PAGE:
# Find the chance that the first ball drawn is blue, given that the second ball drawn is blue.

An urn contains 10 white balls and 5 blue balls. Draws are made repeatedly from the urn as follows. On each draw, a ball is drawn and its color noted; then it is replaced in the urn along with 3 more balls of its color.

Find the chance that the first ball drawn is blue, given that the second ball drawn is blue.

• in your answer why would you say that that the first ball drawn is white, which occurs with probability 2/3, how to find 1/3 or 2/3? Thanks – user73422 Apr 19 '13 at 19:47
• With all due respect to the helpful people here, I do want to make the point that, in all probability, user73408 is a student of the edX course Stat2.2X, and that he or she has broken the honor code of that course by asking someone to solve this problem before the submission deadline. I do not profess to have the "right answer" to this issue, nor am I asking people not to be helpful. I just wanted to add some pertinent information. – user73598 Apr 21 '13 at 5:32

Such problems are usually introduced as applications of Bayes’ theorem, but this isn’t necessary.

• If the first ball drawn is white, which occurs with probability $\frac23$, the urn will contain $13$ white and $5$ blue balls for the second draw, so the probability of drawing a blue ball will be $\frac5{18}$.

• If the first ball drawn is blue, which occurs with probability $\frac13$, the urn will contain $10$ white and $8$ blue balls for the second draw, so the probability of drawing a blue ball will be $\frac8{18}$.

The overall probability of drawing a blue ball on the second draw is therefore

$$\frac23\cdot\frac5{18}+\frac13\cdot\frac8{18}\;.\tag{1}$$

What fraction of this probability corresponds to the case in which the first ball drawn is blue? That’s the conditional probability that the first ball drawn is blue, given that the second is blue.

Added: We see from $(1)$ that the overall probability of getting a blue ball on the second draw is $\frac{18}{54}=\frac13$. It’s given that the second ball drawn was blue, so we know that we’re in this situation. How did we get there?

• The first ball drawn might have been white; that case contributes $\frac23\cdot\frac5{18}=\frac{10}{54}=\frac5{27}$ to the overall probability of getting a blue ball on the second draw.

• The first ball drawn might have been blue; that case contributes $\frac13\cdot\frac8{18}=\frac4{27}$ to the overall probability of getting a blue ball on the second draw.

Imagine that we play this game $27$ times, and the results just happen to match the probabilities perfectly. Then we’ll draw a white ball the first time and a blue ball the second time in $5$ of those games, and we’ll draw blue balls both times in $4$ of the games. (Note that we get a blue ball on the second draw $9$ times, i.e., in $\frac13$ of the $27$ games, corresponding to the probability of $\frac13$ from $(1)$.) So in $4$ of the $9$ games in which we draw a blue ball the second time we had already drawn a blue ball the first time; the probability that the first ball was blue, given that the second is blue, must therefore be $\frac49$.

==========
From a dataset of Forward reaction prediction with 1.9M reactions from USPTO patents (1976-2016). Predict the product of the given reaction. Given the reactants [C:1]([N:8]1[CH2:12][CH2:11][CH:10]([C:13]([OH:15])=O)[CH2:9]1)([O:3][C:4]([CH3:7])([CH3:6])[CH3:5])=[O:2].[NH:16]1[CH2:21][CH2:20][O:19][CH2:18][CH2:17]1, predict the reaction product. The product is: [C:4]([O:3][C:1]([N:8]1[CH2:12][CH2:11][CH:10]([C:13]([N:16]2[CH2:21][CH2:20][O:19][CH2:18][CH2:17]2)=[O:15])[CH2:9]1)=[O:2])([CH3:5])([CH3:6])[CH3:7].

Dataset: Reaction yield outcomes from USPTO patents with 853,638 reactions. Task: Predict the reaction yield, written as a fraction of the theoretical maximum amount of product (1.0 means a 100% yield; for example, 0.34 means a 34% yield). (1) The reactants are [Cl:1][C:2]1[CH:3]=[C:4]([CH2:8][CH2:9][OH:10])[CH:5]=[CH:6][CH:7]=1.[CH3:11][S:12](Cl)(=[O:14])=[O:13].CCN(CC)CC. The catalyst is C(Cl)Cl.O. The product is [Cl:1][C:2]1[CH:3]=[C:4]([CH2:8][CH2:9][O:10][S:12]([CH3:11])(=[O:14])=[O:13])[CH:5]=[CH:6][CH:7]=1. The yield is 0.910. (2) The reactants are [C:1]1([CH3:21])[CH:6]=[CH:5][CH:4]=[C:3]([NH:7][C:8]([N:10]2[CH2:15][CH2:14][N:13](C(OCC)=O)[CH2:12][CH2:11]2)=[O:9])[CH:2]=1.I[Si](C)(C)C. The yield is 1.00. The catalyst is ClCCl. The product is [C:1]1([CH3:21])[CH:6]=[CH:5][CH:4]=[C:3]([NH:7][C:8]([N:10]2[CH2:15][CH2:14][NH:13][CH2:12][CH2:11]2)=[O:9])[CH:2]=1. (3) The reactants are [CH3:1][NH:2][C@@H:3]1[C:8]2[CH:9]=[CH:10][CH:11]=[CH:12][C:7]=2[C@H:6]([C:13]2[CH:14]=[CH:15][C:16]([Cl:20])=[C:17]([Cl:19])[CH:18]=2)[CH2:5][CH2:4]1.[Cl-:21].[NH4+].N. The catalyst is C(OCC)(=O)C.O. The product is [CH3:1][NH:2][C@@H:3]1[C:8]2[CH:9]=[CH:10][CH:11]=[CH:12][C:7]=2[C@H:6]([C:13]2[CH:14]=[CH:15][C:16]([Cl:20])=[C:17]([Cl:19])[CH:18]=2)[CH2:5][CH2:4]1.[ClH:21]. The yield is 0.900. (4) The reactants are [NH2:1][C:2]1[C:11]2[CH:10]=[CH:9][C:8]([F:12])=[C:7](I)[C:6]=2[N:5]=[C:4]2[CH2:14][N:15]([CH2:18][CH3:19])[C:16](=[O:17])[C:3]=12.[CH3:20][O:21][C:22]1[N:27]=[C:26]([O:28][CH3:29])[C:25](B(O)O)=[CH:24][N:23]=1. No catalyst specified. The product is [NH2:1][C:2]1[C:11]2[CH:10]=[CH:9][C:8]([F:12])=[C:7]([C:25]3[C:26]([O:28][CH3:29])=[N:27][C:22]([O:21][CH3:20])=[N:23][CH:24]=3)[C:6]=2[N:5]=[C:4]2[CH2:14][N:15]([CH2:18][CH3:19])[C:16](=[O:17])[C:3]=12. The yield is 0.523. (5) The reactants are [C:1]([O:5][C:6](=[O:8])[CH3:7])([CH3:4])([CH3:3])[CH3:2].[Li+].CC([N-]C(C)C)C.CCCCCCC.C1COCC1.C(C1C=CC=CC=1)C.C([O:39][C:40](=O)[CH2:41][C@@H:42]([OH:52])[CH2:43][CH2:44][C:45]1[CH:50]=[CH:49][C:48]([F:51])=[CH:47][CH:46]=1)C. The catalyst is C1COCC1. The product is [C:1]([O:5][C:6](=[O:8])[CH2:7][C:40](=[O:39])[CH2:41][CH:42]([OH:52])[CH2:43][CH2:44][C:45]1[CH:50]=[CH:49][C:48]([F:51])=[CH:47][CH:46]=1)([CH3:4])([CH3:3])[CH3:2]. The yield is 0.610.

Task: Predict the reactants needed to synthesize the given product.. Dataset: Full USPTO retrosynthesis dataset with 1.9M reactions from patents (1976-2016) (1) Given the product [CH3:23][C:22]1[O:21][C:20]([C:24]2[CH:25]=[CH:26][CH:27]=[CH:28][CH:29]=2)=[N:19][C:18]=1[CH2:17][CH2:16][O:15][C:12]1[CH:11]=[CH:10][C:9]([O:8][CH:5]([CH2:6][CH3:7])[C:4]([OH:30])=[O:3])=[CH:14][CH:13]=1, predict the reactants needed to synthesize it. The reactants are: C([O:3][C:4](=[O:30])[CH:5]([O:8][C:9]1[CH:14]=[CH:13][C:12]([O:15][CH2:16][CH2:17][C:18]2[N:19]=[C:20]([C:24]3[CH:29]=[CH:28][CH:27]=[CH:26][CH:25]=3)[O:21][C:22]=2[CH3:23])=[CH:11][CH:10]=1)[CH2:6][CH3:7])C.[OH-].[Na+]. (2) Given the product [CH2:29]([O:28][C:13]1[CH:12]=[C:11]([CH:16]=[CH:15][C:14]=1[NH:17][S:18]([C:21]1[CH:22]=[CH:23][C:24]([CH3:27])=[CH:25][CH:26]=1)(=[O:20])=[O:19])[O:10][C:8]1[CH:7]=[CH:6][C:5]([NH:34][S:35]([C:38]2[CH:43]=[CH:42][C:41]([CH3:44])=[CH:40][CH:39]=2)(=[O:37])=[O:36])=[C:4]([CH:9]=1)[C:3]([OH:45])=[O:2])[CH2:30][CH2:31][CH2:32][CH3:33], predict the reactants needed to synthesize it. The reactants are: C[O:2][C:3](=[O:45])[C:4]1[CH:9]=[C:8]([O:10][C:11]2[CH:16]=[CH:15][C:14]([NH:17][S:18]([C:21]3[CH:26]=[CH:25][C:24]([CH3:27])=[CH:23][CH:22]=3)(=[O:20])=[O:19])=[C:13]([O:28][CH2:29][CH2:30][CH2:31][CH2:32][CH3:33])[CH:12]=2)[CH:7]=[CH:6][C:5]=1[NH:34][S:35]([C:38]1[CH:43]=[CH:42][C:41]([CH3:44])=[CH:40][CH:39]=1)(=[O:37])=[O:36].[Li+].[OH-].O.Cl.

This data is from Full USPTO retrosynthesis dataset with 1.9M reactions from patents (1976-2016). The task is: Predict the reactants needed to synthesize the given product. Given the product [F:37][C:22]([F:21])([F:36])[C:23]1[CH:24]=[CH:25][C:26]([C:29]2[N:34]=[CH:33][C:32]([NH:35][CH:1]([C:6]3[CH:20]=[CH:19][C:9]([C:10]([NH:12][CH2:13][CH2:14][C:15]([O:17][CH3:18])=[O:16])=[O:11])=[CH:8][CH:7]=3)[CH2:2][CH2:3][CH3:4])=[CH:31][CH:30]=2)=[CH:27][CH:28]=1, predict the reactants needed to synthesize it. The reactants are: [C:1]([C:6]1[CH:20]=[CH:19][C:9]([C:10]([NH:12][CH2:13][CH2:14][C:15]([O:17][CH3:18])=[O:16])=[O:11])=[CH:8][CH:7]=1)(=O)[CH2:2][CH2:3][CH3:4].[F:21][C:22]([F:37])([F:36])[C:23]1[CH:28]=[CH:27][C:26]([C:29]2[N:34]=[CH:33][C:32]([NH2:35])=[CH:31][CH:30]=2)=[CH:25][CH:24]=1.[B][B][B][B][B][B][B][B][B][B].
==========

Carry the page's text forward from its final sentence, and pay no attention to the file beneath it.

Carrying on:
But we didn’t need to imagine these $27$ plays that match the probabilities exactly: we could simply have answered my original question. The second term of $(1)$ is the part that corresponds to the case in which the first ball is blue, and it contributes

$$\frac{\frac13\cdot\frac8{18}}{\frac23\cdot\frac5{18}+\frac13\cdot\frac8{18}}=\frac{\frac4{27}}{\frac13}=\frac49$$

of the total probability of getting a blue ball on the second draw. The case of getting a white ball on the first draw contributes the other $\frac59$ of the total. Thus, if you get a blue ball on the second draw, about $\frac49$ of the time you had a blue ball on the first draw, and about $\frac59$ of the time you had a white ball.

• I am sorry, the answer of 18/54 is Incorrect. – user73408 Apr 19 '13 at 19:21
• @user73408: I did not say that $\frac{18}{54}$ was the answser to your question; it isn’t. It’s a number that you need in order to get the answer to your question. The way to get that answer is given in the last two sentences of my answer. – Brian M. Scott Apr 19 '13 at 19:24
• Oh, OK, sorry, can i have a detail explaination.... how to find the final result. Thanks – user73408 Apr 19 '13 at 19:32
• @BrianM.Scott Although you claim that Bayes' theorem is not necessary, you do in effect use Bayes' theorem in conjunction with the law of total probability (that is, you use $$P(B\mid A) = \frac{P(A\mid B)P(B)}{P(A\mid B)P(B)+P(A\mid B^c)P(B^c)}$$ instead of the slicker version $$P(B\mid A)=\frac{P(A\mid B)P(B)}{P(A)}$$ that is usually found in textbooks and befuddles countless beginners in probability) without calling it Bayes' theorem or formula. – Dilip Sarwate Apr 19 '13 at 19:51
• @Dilip: Oh, I know that. My point is that the necessary idea is perfectly straightforward and can be reasoned through without appealing to the magical, mysterious formula. – Brian M. Scott Apr 19 '13 at 19:53